MORRIS-- From Shawano County Centurawno
The first settlers to homestead land in what today is the Town of Morris,
was a French-speak-Swiss named Maurice Deliglise. He and a son, Laurence,
took up a homestead on the banks of the middle branch of the Embarrass
River. These two men came from Belle Plaine in the eastern part of Shawano
County. Here they built a log house near the river, and it was found years
later when the settlers arrived in 1877. These early settlers were: Mr.
and Mrs. Christian Holm, sons Peter, Charles, Oscar, and a daughter, Anne;
Mr. and Mrs. Jurgen Gjermundson and five sons: William, George Christ,
Oliver and Martin; and an unmarried man, Thomas Markson. They all came
At this time the nearest railroad station was New London, then the terminal
of the old Milwaukee, Lake Shore road. It was three years later when the
railroad purchased right of way through to the City of Antigo. These early
pioneers hired ox teams to haul the most vital necessities as close as
the roads permitted to their abodes, and the balance they carried the rest
of the way on their backs.
In the summer of 1878, Waldemar Hanson and his wife and son, Waldemar,
Hans Hanson and Louis Boldig arrived from Manitowoc. The following year
the Carl Salzman family from Town of Seneca, moved in, followed by persons
from Omro, Winnebago County. These included John and Delbert Curtis, George
Buck, Henry Hull, Chester Rogers, Lester Winslow, George Ross, John Cottrell,
and Joseph Neuman and Joseph Jager, who came from Germany.
Originally the Town of Morris was part of a double township called Seneca.
In 1881, a meeting was held in the Carl Salzman home, where it was decided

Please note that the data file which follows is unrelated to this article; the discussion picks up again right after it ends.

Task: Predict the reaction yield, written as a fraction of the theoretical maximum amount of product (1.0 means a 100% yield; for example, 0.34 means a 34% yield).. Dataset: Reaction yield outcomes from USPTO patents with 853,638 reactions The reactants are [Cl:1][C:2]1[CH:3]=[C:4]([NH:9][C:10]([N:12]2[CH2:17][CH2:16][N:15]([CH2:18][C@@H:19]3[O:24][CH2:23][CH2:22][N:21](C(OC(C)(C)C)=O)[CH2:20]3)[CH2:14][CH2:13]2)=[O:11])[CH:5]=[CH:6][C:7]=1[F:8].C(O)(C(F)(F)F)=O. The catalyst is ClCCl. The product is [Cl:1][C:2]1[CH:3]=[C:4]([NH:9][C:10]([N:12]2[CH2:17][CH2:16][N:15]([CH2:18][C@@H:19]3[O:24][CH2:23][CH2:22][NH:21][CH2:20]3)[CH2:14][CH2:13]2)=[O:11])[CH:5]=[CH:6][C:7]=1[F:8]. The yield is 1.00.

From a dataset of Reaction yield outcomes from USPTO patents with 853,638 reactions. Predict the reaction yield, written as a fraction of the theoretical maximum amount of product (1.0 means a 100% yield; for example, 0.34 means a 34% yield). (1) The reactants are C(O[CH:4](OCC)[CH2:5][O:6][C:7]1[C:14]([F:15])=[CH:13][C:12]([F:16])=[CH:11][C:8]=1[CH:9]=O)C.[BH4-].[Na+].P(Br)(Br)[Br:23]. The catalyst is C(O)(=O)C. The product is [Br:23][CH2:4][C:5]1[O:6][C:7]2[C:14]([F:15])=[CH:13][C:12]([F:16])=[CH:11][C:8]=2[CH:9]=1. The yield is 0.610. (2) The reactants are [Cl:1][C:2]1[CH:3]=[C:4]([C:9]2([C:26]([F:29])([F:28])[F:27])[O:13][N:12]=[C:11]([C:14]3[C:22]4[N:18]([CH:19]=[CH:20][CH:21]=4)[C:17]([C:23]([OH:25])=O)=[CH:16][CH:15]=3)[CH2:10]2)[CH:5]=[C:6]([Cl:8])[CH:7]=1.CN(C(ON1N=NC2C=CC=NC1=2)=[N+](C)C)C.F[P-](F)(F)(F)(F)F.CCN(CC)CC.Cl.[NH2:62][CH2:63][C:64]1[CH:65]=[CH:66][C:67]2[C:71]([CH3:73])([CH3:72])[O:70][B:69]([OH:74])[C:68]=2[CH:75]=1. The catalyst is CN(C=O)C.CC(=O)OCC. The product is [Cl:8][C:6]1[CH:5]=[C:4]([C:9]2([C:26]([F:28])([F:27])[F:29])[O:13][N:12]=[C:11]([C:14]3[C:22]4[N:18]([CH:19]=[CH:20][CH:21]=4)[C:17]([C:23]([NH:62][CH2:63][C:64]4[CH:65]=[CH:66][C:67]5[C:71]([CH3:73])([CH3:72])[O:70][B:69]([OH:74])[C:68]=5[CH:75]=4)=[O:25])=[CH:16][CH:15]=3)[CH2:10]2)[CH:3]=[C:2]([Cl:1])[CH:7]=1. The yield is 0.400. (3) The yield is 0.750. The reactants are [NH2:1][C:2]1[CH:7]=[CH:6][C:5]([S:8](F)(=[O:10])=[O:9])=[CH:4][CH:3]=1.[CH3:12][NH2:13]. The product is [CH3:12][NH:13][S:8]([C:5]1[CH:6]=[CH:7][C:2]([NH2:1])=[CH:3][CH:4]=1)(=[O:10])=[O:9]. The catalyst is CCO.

to form a separate township, naming it Morris in honor of the first settler,
Maurice Deleglise. Town officers were elected as follows: George Ross,
Chairman; Supervisors Christian Holm and John Cottrell; Clerk Henry Hull;
Treasurer, Lester Winslow; Assessor, Hans Hanson; Justice of the Peace,
The first sawmill was built in 1883 on the middle branch of the Embarrass
River by an Omro man named John Stearns. In 1885 Charles Berg and Nels
Madson put in a dam and erected a mill on the same stream about three miles
southeast of the John Stearns mill.
The first white girl born in the Town of Morris was Sophie Holm, daughter
of the Christ Holms. Fred Boldig, son of the Louis Boldigs, was the first
white boy born in the township.
The East Emmanuel Church was founded in 1881 by Rev. Evan Johnson Homme,
who continued as the pastor until his death early in the present century.
In 1910 a pageant was staged by the Morris Farmers Club, showing the
progress made in the Town of Morris from 1873 to 1914.
To the early settlers of the township goes a tribute of thanks for their
courage, their fortitude, and their fine faith.
Compiled from records and interviews by:
Mrs. Evelyn Hanson and Mrs. Alice Holm.